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The Peggy Jo Jackson Case

Photo of Jo on the evening of her release. Peggy Jo Jackson was convicted of first-degree murder for her indirect involvement in the 1986 death of her husband William Jackson. William was an abusive husband, and after a week of violent beatings and sexual assaults, Peggy’s brother Richard entered the Jackson family home to confront William about the abuse. Meanwhile, Peggy fled the home with the couple’s three young children to take refuge at a neighbor’s house.

Ms. Jackson was convicted for not trying to prevent her brother from murdering her husband. She was sentenced to life in prison. At trial no evidence of the ongoing abuse was presented, and no expert testimony was given on Ms. Jackson’s behalf. Instead, prosecutors pointed to the unkempt state of the Jackson home and Ms. Jackson’s ability as a mother as reasons why she was guilty of murder.

Ms. Jackson served 25 years in prison and was a model prisoner. She worked for the Helping Paws program training service dogs for people with disabilities. On March 29th, 2013 Peggy Jo Jackson was granted a commutation of sentence by Governor Pat Quinn. Jo immediately relocated to South Carolina where she resides with her family and plans to start a dog training school to continue providing service animals to the disabled. Ms. Jackson’s release was pursuant to a clemency petition filed by counsel for the Illinois Clemency Project for Battered Women. That counsel provided legal representation to Ms. Jackson at the clemency hearing.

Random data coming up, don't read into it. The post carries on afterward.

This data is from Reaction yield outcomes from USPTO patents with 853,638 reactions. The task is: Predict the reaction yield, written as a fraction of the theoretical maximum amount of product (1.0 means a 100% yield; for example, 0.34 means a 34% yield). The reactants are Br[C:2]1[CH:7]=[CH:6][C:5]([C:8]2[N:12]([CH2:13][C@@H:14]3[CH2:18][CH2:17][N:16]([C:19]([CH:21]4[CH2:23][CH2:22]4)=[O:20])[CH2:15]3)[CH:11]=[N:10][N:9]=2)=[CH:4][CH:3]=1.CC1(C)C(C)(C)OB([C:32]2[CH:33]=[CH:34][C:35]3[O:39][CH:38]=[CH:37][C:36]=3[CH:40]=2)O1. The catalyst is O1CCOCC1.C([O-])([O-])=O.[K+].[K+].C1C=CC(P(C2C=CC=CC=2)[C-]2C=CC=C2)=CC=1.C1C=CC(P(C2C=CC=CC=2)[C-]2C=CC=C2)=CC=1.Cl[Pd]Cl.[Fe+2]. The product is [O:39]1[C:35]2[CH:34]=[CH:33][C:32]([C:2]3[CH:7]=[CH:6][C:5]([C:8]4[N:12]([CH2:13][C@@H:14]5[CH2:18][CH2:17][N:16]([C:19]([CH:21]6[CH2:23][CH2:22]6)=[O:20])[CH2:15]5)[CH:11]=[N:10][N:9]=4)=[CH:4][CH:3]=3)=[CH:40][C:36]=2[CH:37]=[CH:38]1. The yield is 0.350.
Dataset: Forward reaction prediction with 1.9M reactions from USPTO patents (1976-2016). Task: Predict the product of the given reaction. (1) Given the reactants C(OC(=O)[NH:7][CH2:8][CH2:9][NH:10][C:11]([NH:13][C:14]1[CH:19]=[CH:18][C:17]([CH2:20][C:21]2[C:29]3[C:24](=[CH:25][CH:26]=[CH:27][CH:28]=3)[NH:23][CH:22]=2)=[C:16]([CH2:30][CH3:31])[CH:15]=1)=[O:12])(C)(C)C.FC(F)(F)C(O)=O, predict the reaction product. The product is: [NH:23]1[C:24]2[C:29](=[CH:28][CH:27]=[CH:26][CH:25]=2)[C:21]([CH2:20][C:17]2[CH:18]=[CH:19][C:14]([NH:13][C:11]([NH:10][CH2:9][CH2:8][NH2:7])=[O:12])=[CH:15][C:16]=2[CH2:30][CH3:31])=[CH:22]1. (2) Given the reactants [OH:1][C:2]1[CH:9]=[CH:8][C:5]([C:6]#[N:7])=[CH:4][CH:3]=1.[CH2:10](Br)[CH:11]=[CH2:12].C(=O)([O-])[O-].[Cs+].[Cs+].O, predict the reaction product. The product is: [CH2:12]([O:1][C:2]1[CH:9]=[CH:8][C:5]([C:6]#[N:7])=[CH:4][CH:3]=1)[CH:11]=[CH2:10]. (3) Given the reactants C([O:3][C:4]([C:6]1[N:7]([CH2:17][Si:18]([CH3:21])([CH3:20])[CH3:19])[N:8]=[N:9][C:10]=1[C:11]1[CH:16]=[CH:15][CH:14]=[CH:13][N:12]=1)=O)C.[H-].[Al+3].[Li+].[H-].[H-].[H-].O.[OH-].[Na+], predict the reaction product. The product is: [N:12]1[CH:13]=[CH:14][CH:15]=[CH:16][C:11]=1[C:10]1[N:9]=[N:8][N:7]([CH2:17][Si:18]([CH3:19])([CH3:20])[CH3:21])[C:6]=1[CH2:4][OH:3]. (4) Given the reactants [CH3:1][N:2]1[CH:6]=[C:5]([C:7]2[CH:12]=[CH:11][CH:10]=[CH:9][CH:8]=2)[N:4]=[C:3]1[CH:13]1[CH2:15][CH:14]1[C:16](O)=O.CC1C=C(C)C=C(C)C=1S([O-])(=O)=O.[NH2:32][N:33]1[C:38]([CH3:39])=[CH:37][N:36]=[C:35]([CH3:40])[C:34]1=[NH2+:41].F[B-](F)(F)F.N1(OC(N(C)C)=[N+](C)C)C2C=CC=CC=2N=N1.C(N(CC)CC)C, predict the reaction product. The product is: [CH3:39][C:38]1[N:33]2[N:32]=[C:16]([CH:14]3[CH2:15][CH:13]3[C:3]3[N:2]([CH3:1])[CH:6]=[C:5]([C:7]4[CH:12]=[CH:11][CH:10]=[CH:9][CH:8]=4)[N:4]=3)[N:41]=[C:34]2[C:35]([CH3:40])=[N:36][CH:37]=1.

Since 1986 many great strides have been made to understand domestic violence and the impact it has on victim’s lives. The prejudice and bias present in the courtroom during the Jackson trial would not be acceptable in today’s legal system. Special thanks to advocate Don Eastep who passed before seeing Jo walk to freedom and all the attorneys, staff, students and volunteers at the Illinois Innocence Project for their hard work.

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